Mozilla has begun testing a simpler system for synchronizing Firefox's bookmarks, open tabs, Web site passwords, and other browser settings.
Until now, the not-for-profit organization had used a complicated mechanism in which you had to type a pairing code shown on one browser into another browser. Now it's begun a shift to a straightforward username-password approach to Firefox Sync, Mozilla said Saturday.
The old approach had the virtue of working without requiring Mozilla to maintain a database of its users, but it was complicated. Mozilla has lost that aversion and now offers Firefox accounts.
The initial version supports only traditional username-password pairs, but in the future the technology will support multifactor authentication, in which people typically must type not just a password but also a numeric code from a smartphone. Google has supported dual-factor authentication with its user accounts for years, including for Chrome settings synchronization."We plan to release multifactor authentication (including dual-factor) in future versions of the product and will provide an update when we get closer to this," Mozilla spokesman Justin O'Kelly said.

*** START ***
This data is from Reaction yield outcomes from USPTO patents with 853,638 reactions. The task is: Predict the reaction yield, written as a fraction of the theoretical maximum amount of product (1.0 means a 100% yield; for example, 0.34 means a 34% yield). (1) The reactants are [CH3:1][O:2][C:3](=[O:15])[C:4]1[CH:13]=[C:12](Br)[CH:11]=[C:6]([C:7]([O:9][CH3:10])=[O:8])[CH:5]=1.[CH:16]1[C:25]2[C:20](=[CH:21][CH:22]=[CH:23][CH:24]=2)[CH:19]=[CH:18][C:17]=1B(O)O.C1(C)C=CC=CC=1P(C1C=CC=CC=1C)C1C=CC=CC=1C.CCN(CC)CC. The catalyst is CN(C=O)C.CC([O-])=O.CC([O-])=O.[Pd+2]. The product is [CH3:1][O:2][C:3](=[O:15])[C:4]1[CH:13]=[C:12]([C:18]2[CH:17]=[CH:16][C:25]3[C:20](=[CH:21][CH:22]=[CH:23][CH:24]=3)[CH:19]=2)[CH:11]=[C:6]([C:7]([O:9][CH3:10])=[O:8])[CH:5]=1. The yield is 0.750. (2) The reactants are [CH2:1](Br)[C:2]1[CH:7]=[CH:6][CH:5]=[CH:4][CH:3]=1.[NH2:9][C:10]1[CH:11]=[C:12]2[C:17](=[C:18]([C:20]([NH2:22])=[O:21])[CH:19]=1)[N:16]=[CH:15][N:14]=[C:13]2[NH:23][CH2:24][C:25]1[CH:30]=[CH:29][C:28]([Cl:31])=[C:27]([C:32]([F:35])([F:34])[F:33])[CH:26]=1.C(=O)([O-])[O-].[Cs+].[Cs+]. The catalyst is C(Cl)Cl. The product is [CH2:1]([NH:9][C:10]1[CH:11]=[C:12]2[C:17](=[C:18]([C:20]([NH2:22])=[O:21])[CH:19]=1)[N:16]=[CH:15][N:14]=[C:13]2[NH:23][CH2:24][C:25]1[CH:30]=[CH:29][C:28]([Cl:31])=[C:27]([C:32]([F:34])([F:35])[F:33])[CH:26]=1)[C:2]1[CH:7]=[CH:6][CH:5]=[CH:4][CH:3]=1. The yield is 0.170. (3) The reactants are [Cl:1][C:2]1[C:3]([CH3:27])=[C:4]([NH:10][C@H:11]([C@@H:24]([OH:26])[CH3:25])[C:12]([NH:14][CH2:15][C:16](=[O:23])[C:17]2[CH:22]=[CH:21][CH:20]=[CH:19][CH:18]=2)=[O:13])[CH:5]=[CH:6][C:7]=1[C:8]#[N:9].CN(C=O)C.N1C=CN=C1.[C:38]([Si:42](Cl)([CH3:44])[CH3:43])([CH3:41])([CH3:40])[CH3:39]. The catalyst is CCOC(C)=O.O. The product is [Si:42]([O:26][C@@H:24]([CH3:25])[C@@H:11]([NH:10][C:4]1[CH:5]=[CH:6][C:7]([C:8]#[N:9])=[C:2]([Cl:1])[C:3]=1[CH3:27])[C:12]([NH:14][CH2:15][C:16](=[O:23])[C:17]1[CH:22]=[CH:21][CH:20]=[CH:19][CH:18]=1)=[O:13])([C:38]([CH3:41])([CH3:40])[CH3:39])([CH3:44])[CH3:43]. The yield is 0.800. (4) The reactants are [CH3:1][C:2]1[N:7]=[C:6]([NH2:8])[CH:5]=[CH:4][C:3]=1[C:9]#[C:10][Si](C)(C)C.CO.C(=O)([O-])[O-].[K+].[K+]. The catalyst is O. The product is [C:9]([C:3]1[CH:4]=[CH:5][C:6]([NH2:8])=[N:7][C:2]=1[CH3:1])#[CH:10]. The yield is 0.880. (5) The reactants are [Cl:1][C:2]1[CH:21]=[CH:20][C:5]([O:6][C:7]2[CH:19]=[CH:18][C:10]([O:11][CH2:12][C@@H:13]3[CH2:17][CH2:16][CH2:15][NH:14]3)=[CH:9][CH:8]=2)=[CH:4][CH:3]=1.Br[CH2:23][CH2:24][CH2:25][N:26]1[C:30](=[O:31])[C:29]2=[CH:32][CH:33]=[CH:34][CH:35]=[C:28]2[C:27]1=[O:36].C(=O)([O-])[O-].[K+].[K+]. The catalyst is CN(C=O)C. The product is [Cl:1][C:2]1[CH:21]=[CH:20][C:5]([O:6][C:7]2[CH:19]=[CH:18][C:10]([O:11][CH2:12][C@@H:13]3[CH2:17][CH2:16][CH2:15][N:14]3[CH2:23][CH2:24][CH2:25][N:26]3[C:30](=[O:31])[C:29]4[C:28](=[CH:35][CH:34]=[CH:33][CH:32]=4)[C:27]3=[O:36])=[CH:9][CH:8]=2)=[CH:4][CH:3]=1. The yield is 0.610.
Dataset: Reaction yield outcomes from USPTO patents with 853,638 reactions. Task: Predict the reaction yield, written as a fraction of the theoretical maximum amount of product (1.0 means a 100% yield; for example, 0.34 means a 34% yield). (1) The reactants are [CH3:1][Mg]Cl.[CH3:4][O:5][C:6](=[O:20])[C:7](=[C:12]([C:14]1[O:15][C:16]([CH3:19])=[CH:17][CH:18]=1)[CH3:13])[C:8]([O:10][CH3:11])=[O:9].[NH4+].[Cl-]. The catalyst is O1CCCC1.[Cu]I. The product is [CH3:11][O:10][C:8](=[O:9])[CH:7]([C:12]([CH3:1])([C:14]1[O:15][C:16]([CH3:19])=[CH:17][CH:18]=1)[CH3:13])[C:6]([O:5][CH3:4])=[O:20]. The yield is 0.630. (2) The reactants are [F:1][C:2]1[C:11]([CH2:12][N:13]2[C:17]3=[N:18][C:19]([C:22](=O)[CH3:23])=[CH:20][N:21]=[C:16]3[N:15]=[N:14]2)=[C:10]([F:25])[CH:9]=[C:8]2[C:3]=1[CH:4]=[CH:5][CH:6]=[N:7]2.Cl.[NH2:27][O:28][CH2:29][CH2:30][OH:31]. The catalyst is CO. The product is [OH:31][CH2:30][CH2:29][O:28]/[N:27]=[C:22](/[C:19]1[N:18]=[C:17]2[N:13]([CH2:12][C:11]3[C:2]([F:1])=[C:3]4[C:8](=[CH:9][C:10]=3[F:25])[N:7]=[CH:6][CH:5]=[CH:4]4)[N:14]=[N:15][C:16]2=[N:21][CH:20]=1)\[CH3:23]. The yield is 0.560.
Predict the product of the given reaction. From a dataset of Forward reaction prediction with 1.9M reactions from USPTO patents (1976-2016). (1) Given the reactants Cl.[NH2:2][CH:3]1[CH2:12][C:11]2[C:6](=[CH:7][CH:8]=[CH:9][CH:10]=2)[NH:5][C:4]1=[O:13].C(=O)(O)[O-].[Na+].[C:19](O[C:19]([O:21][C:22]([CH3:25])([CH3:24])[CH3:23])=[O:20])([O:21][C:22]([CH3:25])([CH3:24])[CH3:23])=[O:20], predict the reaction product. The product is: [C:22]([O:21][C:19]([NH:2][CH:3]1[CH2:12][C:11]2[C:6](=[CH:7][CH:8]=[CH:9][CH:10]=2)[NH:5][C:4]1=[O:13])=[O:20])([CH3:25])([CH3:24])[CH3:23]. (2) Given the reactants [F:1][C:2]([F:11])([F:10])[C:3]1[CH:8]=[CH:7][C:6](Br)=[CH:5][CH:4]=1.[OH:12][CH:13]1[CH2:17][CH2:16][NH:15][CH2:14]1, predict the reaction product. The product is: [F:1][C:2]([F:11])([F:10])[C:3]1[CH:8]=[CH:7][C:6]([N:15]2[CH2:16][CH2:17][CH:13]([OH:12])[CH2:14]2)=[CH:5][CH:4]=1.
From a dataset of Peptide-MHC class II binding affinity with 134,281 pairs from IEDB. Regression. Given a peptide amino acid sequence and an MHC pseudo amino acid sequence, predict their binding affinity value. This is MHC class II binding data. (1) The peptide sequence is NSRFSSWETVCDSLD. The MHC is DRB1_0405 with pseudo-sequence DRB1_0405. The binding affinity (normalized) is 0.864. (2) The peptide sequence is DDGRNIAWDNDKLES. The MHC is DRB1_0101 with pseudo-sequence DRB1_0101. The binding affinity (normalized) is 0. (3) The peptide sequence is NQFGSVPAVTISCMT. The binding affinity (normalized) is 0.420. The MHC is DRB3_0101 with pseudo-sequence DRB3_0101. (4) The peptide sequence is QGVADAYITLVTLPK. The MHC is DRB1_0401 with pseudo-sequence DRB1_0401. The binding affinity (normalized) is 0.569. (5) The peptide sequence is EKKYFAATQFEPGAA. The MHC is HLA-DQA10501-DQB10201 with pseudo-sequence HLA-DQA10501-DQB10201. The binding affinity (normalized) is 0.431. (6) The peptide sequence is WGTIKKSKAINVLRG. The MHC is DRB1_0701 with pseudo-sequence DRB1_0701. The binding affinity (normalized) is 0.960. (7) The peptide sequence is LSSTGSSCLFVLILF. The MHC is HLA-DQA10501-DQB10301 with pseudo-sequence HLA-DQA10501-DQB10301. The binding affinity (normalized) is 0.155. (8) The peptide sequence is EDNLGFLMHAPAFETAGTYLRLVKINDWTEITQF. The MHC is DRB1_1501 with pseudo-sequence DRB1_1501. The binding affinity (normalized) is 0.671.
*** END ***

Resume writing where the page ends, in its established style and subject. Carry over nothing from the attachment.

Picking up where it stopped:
Sync has become increasingly important to browsers as people have moved from using a single PC to using multiple computers, phones, and tablets. Sync helps not just with obvious things, like making sure a saved password works across multiple devices, but also functions like browser history, so a browser can do a better job of auto-completing addresses typed into the address bar.
Mozilla's username-password authentication for sync is now in the Nightly version of Firefox -- the raw builds made every night with the newest updates and least testing -- and will gradually spread to the more stable versions of Firefox.
"While the old version of Sync will continue to work, the latest version of Firefox doesn't support adding new devices to the old version of Sync. This means that you won't be able to sync with a new device," Mozilla explained.
Updated at 11:58 a.m. PTwith Mozilla statement that it'll support multifactor authentication later.